THE CHALLENGES

Ladies and Gentlemen, notwithstanding our achievements, of which I am proud, and plans, there are serious challenges which need to be addressed if we are to move the integration process forward and make it more meaningful to the people of our Community.  Some of these challenges include,

• sustainable economic growth;
• transportation;
• hassle free travel;
• the high cost of energy; and
• equitable distribution of the benefits of integration, which if not adequately addressed could lead to discontent.

As we move to address those challenges, we must reach to the realisation that our national growth and development is inextricably tied to regional growth and development. Regional policies and national policies must be so intertwined as to be almost indiscernible. It is in that actualisation that our citizens will feel most acutely, that sense of being part of a Community.

THE FUTURE

A major realisation in going forward is that the current and future situation demand that we change our modus operandi and crucially, the way we think about integration.  Once again we are at another juncture in the progression of our regional integration movement.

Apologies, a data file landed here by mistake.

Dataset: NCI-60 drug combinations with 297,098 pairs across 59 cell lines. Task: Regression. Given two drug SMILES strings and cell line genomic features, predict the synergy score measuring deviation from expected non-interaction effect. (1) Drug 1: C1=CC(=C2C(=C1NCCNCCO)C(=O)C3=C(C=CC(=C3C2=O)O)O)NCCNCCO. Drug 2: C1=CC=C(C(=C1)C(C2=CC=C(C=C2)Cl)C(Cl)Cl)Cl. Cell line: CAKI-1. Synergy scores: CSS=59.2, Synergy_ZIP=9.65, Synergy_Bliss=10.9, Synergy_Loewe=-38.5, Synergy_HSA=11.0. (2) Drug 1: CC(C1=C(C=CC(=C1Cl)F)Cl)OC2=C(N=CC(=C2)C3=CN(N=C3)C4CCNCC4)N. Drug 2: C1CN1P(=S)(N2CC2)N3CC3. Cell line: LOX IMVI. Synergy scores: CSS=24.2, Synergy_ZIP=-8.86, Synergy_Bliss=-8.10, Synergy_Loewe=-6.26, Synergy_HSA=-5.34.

Our capacity to respond to the various challenges and to exploit such opportunities as they may bring, depend in significant measure, on the extent to which our arrangements can be strengthened. It will require first of all  consistent and positive engagement in the areas selected for priority action; secondly, effective decision-making machinery; and thirdly, the capacity to deliver.

Instituting change is never easy and is more difficult if it is attempted in the face of entrenched attitudes and structures. That notwithstanding, the Community is engaged in a three year reform process that encompasses every facet of its operations.  In short we are changing the way we do business. Heads of Government agreed in March 2012 that since ‘form followed function’, it was necessary to re-examine the future direction of the Community and the arrangements for carrying this forward. This includes the role and function of the CARICOM Secretariat and the Institutions of the Community.

A Change Facilitation Team has been recruited to assist me with this process of change. The Team is currently undertaking consultations in Member States on the first ever Strategic Plan for the Community.  These country Consultations provide an opportunity for nationals of each Member State and Associate Member to influence the strategic direction of the Community, their Community, our Community. The five year Strategic Plan will set out a common vision and identify our priority areas of focus over the period.